dbengine page cache size MB = 32
dbengine multihost disk space MB = 256

v1.23.2 and prior

For Netdata Agents earlier than v1.23.2, the Agent on the parent node uses one dbengine instance for itself, and another instance for every child node it receives metrics from. If you had four streaming nodes, you would have five instances in total (1 parent + 4 child nodes = 5 instances).

The Agent allocates resources for each instance separately using the dbengine disk space MB (deprecated) setting. If dbengine disk space MB(deprecated) is set to the default 256, each instance is given 256 MiB in disk space, which means the total disk space required to store all instances is, roughly, 256 MiB * 1 parent * 4 child nodes = 1280 MiB.

Backward compatibility

All existing metrics belonging to child nodes are automatically converted to legacy dbengine instances and the localhost metrics are transferred to the multihost dbengine instance.

All new child nodes are automatically transferred to the multihost dbengine instance and share its page cache and disk space. If you want to migrate a child node from its legacy dbengine instance to the multihost dbengine instance, you must delete the instance's directory, which is located in /var/cache/netdata/MACHINE_GUID/dbengine, after stopping the Agent.


For more information about setting [db].mode on your nodes, in addition to other streaming configurations, see streaming.

Requirements & limitations


Using database mode dbengine we can overcome most memory restrictions and store a dataset that is much larger than the available memory.

There are explicit memory requirements per DB engine instance:

  • The total page cache memory footprint will be an additional #dimensions-being-collected x 4096 x 2 bytes over what the user configured with dbengine page cache size MB.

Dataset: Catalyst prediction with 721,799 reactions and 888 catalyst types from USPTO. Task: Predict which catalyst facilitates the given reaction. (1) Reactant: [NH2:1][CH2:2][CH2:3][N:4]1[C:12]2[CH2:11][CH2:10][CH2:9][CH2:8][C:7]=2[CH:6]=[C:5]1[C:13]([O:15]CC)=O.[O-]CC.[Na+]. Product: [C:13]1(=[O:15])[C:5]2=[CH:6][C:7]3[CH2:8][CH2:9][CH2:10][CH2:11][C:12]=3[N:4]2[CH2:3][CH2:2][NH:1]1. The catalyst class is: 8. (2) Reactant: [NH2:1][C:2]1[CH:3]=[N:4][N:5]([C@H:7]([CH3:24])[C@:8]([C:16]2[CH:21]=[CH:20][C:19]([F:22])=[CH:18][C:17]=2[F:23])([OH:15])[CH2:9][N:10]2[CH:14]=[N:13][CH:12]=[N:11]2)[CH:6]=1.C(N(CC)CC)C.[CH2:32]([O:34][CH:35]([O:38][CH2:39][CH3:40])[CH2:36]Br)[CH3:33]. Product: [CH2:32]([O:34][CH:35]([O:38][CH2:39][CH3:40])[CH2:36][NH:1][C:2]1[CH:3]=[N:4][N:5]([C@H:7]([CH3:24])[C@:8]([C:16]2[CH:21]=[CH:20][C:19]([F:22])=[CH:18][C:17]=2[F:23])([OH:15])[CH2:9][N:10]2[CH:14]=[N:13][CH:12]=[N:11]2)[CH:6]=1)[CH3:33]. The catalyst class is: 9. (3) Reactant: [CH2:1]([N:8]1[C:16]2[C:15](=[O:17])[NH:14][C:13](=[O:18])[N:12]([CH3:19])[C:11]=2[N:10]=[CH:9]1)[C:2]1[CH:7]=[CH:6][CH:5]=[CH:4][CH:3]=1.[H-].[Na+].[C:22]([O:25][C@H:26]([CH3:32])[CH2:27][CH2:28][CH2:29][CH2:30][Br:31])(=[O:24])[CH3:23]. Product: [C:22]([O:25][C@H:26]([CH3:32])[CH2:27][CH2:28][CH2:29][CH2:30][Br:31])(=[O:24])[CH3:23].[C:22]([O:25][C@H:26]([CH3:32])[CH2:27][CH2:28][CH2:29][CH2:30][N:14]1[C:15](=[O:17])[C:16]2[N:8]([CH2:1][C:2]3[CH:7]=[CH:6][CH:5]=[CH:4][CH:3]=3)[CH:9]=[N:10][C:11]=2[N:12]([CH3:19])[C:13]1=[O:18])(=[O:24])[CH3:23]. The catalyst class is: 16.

• an additional #pages-on-disk x 4096 x 0.03 bytes of RAM are allocated for metadata.

    • roughly speaking this is 3% of the uncompressed disk space taken by the DB files.

    • for very highly compressible data (compression ratio > 90%) this RAM overhead is comparable to the disk space footprint.

An important observation is that RAM usage depends on both the page cache size and the dbengine multihost disk space options.

You can use our database engine calculator to validate the memory requirements for your particular system(s) and configuration (out-of-date).

Disk space

There are explicit disk space requirements per DB engine instance:

  • The total disk space footprint will be the maximum between #dimensions-being-collected x 4096 x 2 bytes or what the user configured with dbengine multihost disk space or dbengine disk space.

File descriptor

The Database Engine may keep a significant amount of files open per instance (e.g. per streaming child or parent server). When configuring your system you should make sure there are at least 50 file descriptors available per dbengine instance.

Netdata allocates 25% of the available file descriptors to its Database Engine instances. This means that only 25% of the file descriptors that are available to the Netdata service are accessible by dbengine instances. You should take that into account when configuring your service or system-wide file descriptor limits. You can roughly estimate that the Netdata service needs 2048 file descriptors for every 10 streaming child hosts when streaming is configured to use [db].mode = dbengine.

If for example one wants to allocate 65536 file descriptors to the Netdata service on a systemd system one needs to override the Netdata service by running sudo systemctl edit netdata and creating a file with contents:


For other types of services one can add the line:

ulimit -n 65536

at the beginning of the service file. Alternatively you can change the system-wide limits of the kernel by changing /etc/sysctl.conf. For linux that would be:

fs.file-max = 65536

In FreeBSD and OS X you change the lines like this:


You can apply the settings by running sysctl -p or by rebooting.


With the DB engine mode the metric data are stored in database files. These files are organized in pairs, the datafiles
and their corresponding journalfiles, e.g.:


They are located under their host's cache directory in the directory ./dbengine (e.g. for localhost the default location is /var/cache/netdata/dbengine/*). The higher numbered filenames contain more recent metric data. The user can safely delete some pairs of files when Netdata is stopped to manually free up some space.